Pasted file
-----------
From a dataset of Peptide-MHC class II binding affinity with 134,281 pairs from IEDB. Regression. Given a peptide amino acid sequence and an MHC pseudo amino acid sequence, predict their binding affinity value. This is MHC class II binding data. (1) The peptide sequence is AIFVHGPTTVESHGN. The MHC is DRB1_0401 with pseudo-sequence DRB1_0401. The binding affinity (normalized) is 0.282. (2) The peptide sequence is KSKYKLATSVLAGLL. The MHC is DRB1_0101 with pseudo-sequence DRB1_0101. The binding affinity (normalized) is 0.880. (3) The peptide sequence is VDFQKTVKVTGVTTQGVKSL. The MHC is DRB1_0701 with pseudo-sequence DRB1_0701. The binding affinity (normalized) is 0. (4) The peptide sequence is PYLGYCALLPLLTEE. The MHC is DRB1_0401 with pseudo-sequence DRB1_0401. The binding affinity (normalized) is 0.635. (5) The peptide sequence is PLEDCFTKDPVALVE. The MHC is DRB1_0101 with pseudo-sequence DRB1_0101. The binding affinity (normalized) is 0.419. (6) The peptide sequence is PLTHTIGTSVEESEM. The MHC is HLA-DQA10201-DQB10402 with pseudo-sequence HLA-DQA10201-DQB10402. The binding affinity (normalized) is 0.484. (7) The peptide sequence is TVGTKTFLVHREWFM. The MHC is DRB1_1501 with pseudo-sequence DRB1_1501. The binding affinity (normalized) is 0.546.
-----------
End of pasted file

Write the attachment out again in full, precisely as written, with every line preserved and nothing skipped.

From a dataset of Peptide-MHC class II binding affinity with 134,281 pairs from IEDB. Regression. Given a peptide amino acid sequence and an MHC pseudo amino acid sequence, predict their binding affinity value. This is MHC class II binding data. (1) The peptide sequence is AIFVHGPTTVESHGN. The MHC is DRB1_0401 with pseudo-sequence DRB1_0401. The binding affinity (normalized) is 0.282. (2) The peptide sequence is KSKYKLATSVLAGLL. The MHC is DRB1_0101 with pseudo-sequence DRB1_0101. The binding affinity (normalized) is 0.880. (3) The peptide sequence is VDFQKTVKVTGVTTQGVKSL. The MHC is DRB1_0701 with pseudo-sequence DRB1_0701. The binding affinity (normalized) is 0. (4) The peptide sequence is PYLGYCALLPLLTEE. The MHC is DRB1_0401 with pseudo-sequence DRB1_0401. The binding affinity (normalized) is 0.635. (5) The peptide sequence is PLEDCFTKDPVALVE. The MHC is DRB1_0101 with pseudo-sequence DRB1_0101. The binding affinity (normalized) is 0.419. (6) The peptide sequence is PLTHTIGTSVEESEM. The MHC is HLA-DQA10201-DQB10402 with pseudo-sequence HLA-DQA10201-DQB10402. The binding affinity (normalized) is 0.484. (7) The peptide sequence is TVGTKTFLVHREWFM. The MHC is DRB1_1501 with pseudo-sequence DRB1_1501. The binding affinity (normalized) is 0.546.